Nuclear technology for military purposes.
 Given that nuclear technology is a very strategic advanced technology, since the second world war, weapons of mass destruction based on nuclear technology have been developed, known as nuclear weapons and nuclear technology-based warfare equipment, one of which is when nuclear dive.
 Nuclear Weapons.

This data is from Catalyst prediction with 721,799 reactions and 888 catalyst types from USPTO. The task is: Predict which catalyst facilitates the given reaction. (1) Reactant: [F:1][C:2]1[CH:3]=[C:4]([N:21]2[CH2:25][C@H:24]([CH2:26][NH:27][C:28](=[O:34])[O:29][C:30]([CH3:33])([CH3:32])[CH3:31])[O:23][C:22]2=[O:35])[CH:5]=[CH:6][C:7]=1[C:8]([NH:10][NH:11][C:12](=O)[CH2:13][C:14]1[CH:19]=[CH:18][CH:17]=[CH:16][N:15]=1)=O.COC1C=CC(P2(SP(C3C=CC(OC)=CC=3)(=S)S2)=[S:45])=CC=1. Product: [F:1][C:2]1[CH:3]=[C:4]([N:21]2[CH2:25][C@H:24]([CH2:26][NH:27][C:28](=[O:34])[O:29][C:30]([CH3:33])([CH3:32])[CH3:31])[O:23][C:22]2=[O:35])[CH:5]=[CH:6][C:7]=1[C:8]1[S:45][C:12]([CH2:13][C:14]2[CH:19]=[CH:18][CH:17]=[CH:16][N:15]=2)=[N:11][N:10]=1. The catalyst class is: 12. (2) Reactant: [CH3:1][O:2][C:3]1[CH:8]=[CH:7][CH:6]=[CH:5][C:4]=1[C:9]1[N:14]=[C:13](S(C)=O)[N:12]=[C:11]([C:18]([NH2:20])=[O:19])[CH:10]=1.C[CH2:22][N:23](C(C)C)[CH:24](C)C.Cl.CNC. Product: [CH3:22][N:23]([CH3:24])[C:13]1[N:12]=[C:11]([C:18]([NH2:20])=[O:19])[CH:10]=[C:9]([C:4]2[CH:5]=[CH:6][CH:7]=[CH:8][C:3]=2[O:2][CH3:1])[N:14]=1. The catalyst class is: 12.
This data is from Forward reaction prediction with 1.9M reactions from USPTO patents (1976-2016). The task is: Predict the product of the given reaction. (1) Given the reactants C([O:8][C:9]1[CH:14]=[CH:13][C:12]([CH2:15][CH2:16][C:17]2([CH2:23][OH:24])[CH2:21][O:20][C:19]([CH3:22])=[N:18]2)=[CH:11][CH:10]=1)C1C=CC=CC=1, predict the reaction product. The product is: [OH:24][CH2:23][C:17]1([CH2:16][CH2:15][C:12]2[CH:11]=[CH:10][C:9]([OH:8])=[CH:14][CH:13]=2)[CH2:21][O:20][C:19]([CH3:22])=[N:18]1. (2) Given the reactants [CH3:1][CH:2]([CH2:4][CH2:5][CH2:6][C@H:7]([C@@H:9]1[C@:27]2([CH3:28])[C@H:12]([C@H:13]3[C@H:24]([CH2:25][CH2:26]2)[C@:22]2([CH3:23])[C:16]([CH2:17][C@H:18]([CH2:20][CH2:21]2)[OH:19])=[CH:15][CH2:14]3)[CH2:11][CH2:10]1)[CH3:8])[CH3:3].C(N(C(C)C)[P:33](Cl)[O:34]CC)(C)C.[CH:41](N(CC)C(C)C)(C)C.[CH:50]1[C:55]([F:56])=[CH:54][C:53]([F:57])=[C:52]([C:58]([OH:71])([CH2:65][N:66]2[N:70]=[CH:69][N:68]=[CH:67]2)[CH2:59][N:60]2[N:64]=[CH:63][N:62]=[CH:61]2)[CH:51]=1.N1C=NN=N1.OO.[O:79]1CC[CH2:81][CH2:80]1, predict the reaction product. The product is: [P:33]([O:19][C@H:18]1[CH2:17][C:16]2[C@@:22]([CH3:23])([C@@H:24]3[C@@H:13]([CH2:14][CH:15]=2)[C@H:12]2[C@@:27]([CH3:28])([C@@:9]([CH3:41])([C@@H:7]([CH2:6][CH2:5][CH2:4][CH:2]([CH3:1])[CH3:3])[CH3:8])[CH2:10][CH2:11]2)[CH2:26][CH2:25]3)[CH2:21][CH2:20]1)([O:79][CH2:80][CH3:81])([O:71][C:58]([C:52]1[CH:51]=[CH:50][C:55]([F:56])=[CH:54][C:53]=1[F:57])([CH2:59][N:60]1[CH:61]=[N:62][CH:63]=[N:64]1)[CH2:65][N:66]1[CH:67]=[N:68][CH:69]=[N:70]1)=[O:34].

Nuclear weapons are one of the tools of mass destruction that get explosive power (nuclear power) from nuclear reactions, both fission reactions or a combination of fission and fusion. Both release large amounts of energy from a small mass, even mini nuclear weapons can destroy a city with explosions, fire and radiation. Since the end of the second world war, international bodies such as the United Nations, in this case specifically handled by the IAEA, have sought to control the use and development of nuclear technology as a weapon of mass destruction. In the Second World War, America financed a secret project called the Manhattan Project, this project had the aim of making nuclear weapons based on each type of fissile material. In implementing the project, on July 16, 1945 the United States detonated the first nuclear weapon in an experiment codenamed “Trinity”, which was detonated near Alamogordo, New Mexico. This experiment aims to test how to detonate nuclear weapons. Out of the interests of the pilot project, the first uranium bomb, named Little Boy, was detonated in the city of Hiroshima, Japan, on August 6, 1945, followed by the detonation of the Fat Man plutonium bomb on Nagasaki. Since the explosion of Fat Man, Japan has its knees in the allies and the end of the Second World War. Since the explosion, no nuclear weapons have been released offensively. However, the arms race to develop weapons of destruction occurred. Four years later, on August 29, 1949, the Soviet Union blew up its first nuclear fission weapon. The British followed on October 2, 1952, France on February 13, 1960, and China on October 16, 1964. With weapons of conventional destruction, nuclear weapons still had a lethal effect until 2-5 years after being detonated in addition to the victims who died shortly after being detonated. Half of the victims killed on Hiroshima and Nagasaki died two five years after a nuclear explosion caused by radiation exposure. Besides nuclear weapons, other weapons of mass destruction based on nuclear technology are radiological weapons. Radiological weapons are a type of nuclear weapon designed to spread dangerous nuclear material into enemy territory. Weapons do not have explosive capabilities such as fission or fusion bombs, but contaminate large amounts of territory to kill large numbers of people. Radiological weapons were never released because they were deemed useless for conventional armed forces. But this type of weapon raises concerns about nuclear terrorism. From 1945 to 1963, more than 2000 nuclear experiments were carried out. In 1963, all possession countries and several non-nuclear weapons states signed the Limited Test Ban Treaty, which stated that they would not conduct nuclear weapons testing in the atmosphere, underwater or in space. This agreement still allows underground nuclear testing. France continued nuclear experiments in the atmosphere until 1974, China until 1980. The last underground experiment by the United States was carried out